Hi PAN Listserv,


As we see more and more communities around the country respond to natural disasters we at Americans for the Arts want to make sure you have the tools needed to help you prepare and, if needed, to recover. We know that public art programs require a unique set of skills and knowledge to prepare and respond, so this month we are releasing this set of learning opportunities to help you prepare your collection and community to respond to a natural disaster.



Launching today are two new webinars with curated resources on deaccessioning public artwork and addressing basic needs for damaged artworks. Register to watch these pre-recorded webinars, to download the presentations and gain access to additional resources specific to the topic area. Registration is free for members ($35 for non-members).


  1. Demystifying the Public Art Deaccession Process: Hear from public art administrator Sherri Brueggemann as she discusses the development and implementation of the City of Albuquerque’s decommission policy.
  2. Basics in Addressing Damaged Public Artworks: Learn from art conservator Rosa Lowinger as she discusses tips and tricks to help maintain a damaged artworks after a disaster and prior to getting a hold of a professional.



Download the newly released case study New Orleans After Katrina: Public Art Amid Natural Disaster by Morgana King, edited by Anne Canzonetti to read how the Arts Council of New Orleans recovered their public art collection after Hurricane Katrina in 2005. This case study also includes valuable information on how to protect your public art collection and a list of resources on disaster planning and material conservation.



Tools of the Trade: What Happens After a Disaster? Help Self-Employed Artists and More

Wednesday, November 29th at 3pm Eastern Time | Registration is free for members ($35 for non-members)


Did you know that artists are twice as likely to be self-employed as other Americans? In a disaster, loss of tools like kilns and musical instruments places artists in a position of extreme vulnerability by removing their capacity to earn a living at a time when income creation is most critical to get back on their feet. Current FEMA tool replacement assistance specifically excludes self-employed workers from needed tool replacement after a disaster. Craig Nutt with CERF+ and Ann Graham with Texans for the Arts will describe a unique problem facing self-employed workers, including artists, after a disaster, and ways you can help.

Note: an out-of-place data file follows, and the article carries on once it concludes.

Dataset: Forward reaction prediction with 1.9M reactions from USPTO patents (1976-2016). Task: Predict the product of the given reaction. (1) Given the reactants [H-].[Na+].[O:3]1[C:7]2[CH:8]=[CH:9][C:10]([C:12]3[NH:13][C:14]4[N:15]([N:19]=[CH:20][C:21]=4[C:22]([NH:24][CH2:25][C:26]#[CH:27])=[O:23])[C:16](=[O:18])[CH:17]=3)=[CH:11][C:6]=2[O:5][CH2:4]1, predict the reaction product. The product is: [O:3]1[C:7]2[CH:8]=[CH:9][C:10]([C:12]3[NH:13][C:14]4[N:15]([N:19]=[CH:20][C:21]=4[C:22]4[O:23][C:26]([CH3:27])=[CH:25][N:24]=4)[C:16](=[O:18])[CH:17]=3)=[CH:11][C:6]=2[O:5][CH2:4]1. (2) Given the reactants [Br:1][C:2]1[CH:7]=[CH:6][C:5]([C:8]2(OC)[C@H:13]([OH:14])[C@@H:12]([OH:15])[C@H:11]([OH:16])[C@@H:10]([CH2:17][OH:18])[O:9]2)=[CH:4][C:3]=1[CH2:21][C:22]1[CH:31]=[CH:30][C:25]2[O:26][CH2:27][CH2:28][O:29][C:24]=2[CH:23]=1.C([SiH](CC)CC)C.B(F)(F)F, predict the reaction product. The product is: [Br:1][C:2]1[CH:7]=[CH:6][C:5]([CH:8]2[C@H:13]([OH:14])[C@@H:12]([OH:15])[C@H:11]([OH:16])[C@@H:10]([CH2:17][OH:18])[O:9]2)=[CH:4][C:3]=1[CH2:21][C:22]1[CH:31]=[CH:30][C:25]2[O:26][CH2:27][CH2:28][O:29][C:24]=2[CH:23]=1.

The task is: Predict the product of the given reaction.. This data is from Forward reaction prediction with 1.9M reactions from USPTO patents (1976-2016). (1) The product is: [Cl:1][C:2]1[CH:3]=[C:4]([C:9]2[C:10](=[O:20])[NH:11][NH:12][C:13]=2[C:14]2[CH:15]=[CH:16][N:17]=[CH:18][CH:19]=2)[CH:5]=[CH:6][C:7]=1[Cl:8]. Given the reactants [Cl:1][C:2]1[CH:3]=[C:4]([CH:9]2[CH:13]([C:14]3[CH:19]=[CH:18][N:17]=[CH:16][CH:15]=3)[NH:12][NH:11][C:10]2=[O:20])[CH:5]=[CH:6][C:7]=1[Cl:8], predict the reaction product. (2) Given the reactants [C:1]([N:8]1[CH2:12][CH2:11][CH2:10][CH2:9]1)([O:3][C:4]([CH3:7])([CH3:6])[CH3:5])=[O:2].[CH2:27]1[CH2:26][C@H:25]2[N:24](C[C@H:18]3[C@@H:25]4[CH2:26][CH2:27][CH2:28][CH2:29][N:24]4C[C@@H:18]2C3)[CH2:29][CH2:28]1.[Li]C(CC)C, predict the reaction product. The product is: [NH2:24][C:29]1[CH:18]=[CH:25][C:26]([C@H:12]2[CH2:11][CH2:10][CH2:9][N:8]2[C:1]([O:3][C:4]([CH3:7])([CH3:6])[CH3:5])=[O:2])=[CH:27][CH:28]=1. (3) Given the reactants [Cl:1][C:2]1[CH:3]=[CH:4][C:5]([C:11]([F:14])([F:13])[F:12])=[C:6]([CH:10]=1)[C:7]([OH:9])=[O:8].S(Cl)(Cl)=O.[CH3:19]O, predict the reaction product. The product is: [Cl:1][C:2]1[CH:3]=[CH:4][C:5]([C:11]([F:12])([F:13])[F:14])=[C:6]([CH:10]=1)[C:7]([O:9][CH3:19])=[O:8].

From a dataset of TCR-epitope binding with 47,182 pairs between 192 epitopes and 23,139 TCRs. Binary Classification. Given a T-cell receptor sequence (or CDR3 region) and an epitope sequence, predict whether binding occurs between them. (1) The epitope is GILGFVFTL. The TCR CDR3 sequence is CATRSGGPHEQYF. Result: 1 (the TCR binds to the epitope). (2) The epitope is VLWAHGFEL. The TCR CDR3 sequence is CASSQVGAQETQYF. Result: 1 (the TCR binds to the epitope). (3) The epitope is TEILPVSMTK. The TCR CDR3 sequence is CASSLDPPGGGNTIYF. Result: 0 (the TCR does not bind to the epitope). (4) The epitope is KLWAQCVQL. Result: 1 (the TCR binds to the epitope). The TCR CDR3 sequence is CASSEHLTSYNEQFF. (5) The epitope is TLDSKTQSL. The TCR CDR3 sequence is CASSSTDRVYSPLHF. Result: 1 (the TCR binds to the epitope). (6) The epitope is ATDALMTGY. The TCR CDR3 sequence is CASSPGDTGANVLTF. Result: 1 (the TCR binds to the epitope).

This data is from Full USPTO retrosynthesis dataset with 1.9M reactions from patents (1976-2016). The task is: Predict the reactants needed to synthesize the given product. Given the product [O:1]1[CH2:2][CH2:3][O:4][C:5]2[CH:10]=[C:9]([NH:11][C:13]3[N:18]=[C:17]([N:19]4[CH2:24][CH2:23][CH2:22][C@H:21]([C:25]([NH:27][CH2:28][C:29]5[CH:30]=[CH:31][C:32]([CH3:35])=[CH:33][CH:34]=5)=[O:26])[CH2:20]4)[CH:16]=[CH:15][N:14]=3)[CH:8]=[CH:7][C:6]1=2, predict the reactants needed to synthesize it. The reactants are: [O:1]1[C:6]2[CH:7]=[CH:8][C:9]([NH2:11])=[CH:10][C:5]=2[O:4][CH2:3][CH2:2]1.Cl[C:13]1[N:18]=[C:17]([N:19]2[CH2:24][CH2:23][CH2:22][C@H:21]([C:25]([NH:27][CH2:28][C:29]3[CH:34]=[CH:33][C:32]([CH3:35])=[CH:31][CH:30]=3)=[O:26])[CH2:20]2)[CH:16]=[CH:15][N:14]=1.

1. Cultural Placekeeping Guide: The National Coalition for Arts’ Preparedness and Emergency Response (NCAPER) published this guide in June 2017 on organizing a self-help emergency action network as a way to foster community cohesion and connectedness during a crisis.
  2. AFTA’s Disaster Preparedness Webpage: This webpage outlines action steps, resources and case studies for local arts agencies to take in order to prepare for and respond to disasters. Often, the arts are one of the first things people turn to in times of need. Make sure you’re able to care for yourself and support your community in tough times.





Patricia Walsh, Public Art Programs Manager
Americans for the Arts
1000 Vermont Ave, NW, 6th Flr, Washington, DC 20005
T: 202.371.2830 ext 2024
E: pwalsh@artsusa.org
W: www.AmericansForTheArts.org

T: @Americans4Arts; @pwalsh6

Americans for the Arts is the nation’s leading nonprofit organization for advancing the arts in America. With more than 50 years of service, it is dedicated to representing and serving local communities and creating opportunities for every American to participate in and appreciate all forms of the arts.